Local Man Creates Safe School Desk

Inventor Jon Snider thought the first of his creations would enter the manufacturing phase this year. Then a gunman walked in to Marjory Stoneman-Douglas High School in Parkland, Fla., and everything was put on hold.

Snider’s passion for problem-solving product development was immediately ignited. Soon, the Martin resident had piqued the interest of four different potential investors and his “safe desk” prototype was underway.

Using a detachable desktop to be produced using materials and technology of Shotstop, the makers of BallisticBoard®, an insert that turns backpacks, computer bags, etc., into instant ballistic protection, Snider conceptualized a desk that will withstand multiple shot impacts from handgun and rifle fire. With the addition of a hidden sliding plate, the coverage area for elementary and high school students would leave little of the student’s frame unprotected.

Acknowledging that his approach is defense rather than an offensive attack on the problem of gun violence in schools, Snider believes that providing some degree of immediate protection is a positive step.

“We can’t prevent everything,” Snider said, “but we can offer some peace of mind.”

“If you’re walking, you can run,” he added, referencing an active shooter situation. “If you’re sitting at a desk, you’re stuck.”

To literally put more options into the hands of each student, the detachable desktops can become individual shields. Or desks can be flipped and a wall of protection can be formed using several desks together.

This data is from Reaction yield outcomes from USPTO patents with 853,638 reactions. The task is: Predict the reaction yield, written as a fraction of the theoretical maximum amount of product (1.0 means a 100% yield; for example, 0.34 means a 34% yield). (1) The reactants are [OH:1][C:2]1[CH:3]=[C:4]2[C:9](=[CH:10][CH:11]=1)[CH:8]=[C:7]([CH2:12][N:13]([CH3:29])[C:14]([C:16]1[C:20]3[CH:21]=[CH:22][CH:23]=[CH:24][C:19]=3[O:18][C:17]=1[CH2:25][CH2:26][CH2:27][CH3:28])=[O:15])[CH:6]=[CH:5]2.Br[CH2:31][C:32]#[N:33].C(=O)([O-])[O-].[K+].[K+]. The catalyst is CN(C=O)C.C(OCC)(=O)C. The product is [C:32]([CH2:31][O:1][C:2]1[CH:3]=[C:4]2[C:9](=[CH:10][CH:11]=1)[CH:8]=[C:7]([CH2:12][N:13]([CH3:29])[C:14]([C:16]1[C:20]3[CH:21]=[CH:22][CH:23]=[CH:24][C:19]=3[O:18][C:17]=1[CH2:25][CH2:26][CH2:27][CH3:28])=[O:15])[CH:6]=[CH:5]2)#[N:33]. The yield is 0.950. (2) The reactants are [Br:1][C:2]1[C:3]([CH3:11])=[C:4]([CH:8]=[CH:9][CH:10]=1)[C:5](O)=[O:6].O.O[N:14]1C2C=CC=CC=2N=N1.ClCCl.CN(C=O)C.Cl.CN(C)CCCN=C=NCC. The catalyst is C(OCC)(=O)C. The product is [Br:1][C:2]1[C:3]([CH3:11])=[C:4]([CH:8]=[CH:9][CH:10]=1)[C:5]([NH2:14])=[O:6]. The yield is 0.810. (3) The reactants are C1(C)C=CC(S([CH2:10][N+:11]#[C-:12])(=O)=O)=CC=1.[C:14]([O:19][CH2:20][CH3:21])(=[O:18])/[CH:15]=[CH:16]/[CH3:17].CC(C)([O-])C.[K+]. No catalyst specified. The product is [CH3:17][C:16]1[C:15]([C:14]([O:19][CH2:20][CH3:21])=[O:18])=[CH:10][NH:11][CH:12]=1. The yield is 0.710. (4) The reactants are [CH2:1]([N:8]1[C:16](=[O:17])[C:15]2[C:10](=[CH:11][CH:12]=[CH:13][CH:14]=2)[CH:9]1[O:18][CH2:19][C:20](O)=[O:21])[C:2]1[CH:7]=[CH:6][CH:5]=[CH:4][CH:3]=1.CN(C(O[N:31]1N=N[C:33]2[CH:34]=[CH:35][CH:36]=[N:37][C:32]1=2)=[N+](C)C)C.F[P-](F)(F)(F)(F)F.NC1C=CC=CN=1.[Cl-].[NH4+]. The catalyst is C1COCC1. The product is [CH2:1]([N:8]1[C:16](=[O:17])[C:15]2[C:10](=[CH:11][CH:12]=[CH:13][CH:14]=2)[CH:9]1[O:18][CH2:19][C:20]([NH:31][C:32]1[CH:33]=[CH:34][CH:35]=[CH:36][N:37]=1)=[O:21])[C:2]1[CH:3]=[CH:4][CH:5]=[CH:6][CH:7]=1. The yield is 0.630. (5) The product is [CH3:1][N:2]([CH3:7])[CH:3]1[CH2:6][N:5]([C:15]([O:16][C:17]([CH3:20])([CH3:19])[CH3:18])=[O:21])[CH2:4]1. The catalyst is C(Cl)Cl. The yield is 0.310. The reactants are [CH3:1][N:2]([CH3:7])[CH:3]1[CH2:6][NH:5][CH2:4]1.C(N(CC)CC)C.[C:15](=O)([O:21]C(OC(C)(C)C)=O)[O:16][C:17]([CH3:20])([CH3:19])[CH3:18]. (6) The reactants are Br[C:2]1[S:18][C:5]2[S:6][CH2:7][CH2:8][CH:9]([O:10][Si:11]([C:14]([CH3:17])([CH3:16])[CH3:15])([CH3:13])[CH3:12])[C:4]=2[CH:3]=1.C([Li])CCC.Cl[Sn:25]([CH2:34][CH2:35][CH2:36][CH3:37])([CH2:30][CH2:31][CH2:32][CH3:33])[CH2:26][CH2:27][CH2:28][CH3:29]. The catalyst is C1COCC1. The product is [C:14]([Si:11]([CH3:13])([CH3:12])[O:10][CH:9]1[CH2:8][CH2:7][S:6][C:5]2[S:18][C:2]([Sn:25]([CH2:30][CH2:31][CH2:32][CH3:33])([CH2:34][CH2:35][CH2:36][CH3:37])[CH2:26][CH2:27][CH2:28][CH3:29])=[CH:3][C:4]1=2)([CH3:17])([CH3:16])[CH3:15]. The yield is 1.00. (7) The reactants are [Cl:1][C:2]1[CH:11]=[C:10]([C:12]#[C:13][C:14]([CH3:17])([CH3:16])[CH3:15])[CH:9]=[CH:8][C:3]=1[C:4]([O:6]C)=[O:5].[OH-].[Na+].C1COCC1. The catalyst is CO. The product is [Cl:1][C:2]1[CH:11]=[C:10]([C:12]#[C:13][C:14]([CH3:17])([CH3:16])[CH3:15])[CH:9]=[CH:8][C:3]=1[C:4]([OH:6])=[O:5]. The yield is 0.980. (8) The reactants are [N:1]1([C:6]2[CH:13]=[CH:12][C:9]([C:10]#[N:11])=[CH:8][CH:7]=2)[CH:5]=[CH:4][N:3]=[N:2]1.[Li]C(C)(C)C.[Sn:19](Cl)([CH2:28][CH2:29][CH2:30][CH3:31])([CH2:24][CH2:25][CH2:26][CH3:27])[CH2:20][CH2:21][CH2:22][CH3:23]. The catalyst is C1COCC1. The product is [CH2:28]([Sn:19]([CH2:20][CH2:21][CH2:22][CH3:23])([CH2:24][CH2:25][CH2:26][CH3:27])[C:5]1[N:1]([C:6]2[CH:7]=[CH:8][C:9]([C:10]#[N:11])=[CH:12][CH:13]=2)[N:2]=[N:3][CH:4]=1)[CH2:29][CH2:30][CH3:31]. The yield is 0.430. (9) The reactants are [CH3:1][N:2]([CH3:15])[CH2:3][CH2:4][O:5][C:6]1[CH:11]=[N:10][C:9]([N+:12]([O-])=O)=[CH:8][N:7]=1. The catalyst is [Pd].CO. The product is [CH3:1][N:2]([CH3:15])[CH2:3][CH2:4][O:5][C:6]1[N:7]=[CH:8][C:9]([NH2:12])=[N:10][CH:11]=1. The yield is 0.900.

After only a few weeks, Snider, whose fulltime employment is with Donaldson Brothers Rentals in Martin, has researched, initiated talks with Shotstop, found a production site with Trevathan Brothers in Dresden, designed the first desk and is now cutting the “fat” to make them cheaper for schools to purchase.

With Marty Kirby, a native of Martin now living in Sparta, Snider has formed Invent New Life, an accelerator where good ideas like the safe desk and those of other inventors can be brought to life. The veteran-owned and -operated business seeks to make life easier with the products they deliver and for the creators of those devices.


Once sales of the new desks begin, Snider intends to take a portion of what he receives to provide funding for inner city schools that might not be able to afford the desks without some assistance.

For the complete story, see the April 26th edition of the Press. Call 731-587-3144 to subscribe.


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